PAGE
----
I don’t remember exactly how it happened, but in the 1990s I joined an email listserve, The Carl Sagan Mailing List. I liked the Cosmos series on television and was enamored of the concept that there were “billions and billions” of stars in the universe and the likelihood that we were the only intelligent lifeform in the universe was remote. I commented occasionally – there were some really bright people on the site who intimidated me – and remember that the discussions went everywhere.
One discussion in particular, about what the plural of virus was, ended up being between two men who both went to Catholic High Schools and who each had a lot of background in Latin. One of those individuals was Ed Uthman who was a resident in pathology at the University of Tennessee in Memphis at the same time that I was working in my first position out of residency at Methodist Hospital in Memphis. I thought that he may have started the site, but his article about how Carl Sagan changed his life states otherwise.
The upshot of the “plural virus” discussion was that, while one might think the plural would be “viri” (bacillus/bacilli) the plural is viruses because the singular is a made up word; not Latin.
One of the members of that listserve was a Canadian woman who was a militant atheist. Most on the listserve had little use for religion, but this particular member turned every conversation into an atheist rant. I eventually tired of the conversations and left.
I began making pottery as a hobby in the latter 90s and became friends with a really good potter, Dale Duncan, who was living just south of Charlotte in South Carolina at the time. In the course of email discussions with him I began to also talk to his wife, Catherine. I didn’t know it until later, but Catherine had worked for the Charlotte Observer at one point and had some ties to writers.
In one of those emails she shared a link to a piece written by a member of Open Salon. I’m sorry to report that I can’t remember the writer’s name, but she wrote as though she was writing the script for a play, and the actors in the play were her mother and her mother’s friends in the assisted living center. The pieces were hilarious and I followed her until she suddenly quit as we all know bloggers do.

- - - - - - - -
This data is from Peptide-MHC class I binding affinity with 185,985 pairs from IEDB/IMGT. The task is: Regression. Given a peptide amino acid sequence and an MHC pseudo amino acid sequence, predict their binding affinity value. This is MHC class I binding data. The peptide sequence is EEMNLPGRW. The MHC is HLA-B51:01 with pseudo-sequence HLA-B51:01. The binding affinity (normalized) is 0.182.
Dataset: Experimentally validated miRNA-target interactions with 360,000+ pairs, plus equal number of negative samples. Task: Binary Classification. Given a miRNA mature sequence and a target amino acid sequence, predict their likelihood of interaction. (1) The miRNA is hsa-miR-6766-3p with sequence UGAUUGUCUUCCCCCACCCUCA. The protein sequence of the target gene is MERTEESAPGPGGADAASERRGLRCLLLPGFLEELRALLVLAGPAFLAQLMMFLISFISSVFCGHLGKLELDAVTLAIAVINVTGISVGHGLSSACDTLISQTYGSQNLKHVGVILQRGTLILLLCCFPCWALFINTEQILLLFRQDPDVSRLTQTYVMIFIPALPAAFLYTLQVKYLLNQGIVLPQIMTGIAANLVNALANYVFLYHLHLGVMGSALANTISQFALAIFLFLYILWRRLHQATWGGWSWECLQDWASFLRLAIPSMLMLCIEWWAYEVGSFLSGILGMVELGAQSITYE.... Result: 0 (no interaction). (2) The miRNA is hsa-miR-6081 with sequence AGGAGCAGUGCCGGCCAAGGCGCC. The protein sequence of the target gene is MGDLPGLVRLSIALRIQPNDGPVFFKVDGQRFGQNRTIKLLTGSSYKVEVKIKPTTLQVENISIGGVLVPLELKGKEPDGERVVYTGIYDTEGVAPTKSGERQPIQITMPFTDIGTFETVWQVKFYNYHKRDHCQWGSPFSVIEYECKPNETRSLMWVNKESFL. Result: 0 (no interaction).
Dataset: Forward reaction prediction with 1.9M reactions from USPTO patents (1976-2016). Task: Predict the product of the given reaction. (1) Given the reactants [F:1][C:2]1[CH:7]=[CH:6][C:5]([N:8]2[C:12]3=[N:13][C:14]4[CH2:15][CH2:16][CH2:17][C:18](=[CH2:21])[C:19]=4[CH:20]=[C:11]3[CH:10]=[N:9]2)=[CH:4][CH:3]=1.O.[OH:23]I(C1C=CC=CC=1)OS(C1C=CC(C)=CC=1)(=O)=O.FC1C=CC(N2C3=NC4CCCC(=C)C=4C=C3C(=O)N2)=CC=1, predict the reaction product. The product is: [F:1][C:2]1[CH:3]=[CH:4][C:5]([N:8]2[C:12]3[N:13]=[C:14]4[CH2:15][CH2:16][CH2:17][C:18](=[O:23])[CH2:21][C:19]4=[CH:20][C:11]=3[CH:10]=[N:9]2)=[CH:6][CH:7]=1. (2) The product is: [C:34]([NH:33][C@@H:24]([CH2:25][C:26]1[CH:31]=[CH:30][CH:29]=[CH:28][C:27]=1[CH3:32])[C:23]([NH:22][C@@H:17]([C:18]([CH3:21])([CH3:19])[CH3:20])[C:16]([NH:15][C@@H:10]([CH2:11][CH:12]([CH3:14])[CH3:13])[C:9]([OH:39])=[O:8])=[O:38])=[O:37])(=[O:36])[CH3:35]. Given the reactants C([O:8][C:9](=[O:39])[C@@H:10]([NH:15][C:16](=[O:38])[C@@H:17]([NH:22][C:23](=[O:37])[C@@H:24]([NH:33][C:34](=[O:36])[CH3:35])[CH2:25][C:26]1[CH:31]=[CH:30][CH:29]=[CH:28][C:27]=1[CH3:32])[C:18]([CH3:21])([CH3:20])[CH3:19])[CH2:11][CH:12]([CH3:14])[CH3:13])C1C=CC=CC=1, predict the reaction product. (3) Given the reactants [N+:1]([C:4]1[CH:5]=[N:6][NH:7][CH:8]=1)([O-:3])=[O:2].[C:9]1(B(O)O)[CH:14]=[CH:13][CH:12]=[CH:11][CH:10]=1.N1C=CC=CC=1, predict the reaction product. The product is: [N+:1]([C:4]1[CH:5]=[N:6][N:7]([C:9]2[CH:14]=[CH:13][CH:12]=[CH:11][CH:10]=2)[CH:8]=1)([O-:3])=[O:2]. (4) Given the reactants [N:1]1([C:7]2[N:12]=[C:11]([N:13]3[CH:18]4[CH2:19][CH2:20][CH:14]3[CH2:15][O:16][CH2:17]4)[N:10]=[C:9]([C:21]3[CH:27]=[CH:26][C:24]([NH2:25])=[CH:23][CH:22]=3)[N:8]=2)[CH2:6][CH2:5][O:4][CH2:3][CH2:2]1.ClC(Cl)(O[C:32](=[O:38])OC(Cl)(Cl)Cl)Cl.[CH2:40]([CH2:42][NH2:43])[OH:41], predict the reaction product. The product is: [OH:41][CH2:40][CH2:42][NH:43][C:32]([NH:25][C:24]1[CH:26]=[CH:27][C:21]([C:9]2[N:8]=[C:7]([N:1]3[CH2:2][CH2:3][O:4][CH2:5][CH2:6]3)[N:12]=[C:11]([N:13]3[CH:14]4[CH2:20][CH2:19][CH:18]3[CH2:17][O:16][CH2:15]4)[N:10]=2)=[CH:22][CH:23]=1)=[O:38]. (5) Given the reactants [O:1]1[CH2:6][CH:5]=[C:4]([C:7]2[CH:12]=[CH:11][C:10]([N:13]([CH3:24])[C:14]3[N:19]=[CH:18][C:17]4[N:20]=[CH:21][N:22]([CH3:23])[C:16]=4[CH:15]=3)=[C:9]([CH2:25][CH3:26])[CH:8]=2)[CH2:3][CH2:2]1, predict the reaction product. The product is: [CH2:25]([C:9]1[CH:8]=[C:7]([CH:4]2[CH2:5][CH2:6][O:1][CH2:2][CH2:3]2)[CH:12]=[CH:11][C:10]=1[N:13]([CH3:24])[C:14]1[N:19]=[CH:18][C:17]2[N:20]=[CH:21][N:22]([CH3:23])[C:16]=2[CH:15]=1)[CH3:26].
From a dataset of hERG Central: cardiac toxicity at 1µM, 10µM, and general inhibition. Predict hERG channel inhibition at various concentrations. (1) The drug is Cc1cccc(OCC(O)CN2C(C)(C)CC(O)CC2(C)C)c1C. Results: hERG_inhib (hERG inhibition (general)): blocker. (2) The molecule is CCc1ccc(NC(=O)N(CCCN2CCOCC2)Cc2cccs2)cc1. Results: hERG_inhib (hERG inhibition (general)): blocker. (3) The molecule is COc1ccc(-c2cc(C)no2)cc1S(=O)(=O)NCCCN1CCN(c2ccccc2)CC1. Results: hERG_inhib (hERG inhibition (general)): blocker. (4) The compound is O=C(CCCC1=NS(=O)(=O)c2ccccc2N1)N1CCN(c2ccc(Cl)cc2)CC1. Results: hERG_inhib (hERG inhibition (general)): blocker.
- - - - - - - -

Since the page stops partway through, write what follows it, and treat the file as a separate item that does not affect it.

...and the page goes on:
In 2005 I suddenly lost most of my eyesight, retired, went on disability, and received a lot of help in getting around in a different world. One of the lifesavers was a computer with top notch accessibility software. When I discovered Open Salon I joined – it must have been around 2008 – and began writing and reading other writers work. It was a heady time. Open Salon had a lot of readers and I had a few pieces that got tens of thousands of views and even a request to include one in the editorial page of a Louisiana newspaper (for free of course) and then the bots came, Open Salon became a morass of nonsense posts with titles like: “WHITE SOCKS WIN WORLD SERIES”, and real people couldn’t get on to read and write.
Many remember that the site then went to restricted membership, the bots were cleaned out and Open Salon became stagnant and Salon eventually closed it down as a money drain.
In the meantime, about a year prior to the shutdown, as I recall, a couple of bloggers suggested that I might want to join a new website, Our Salon, because of rumors that Salon was going to cut us loose. I did join, wasn’t very active at first here, but then began to write on both sites, sometimes cross-posting between the two. And then there was only one.
And so, here I am (warts and all).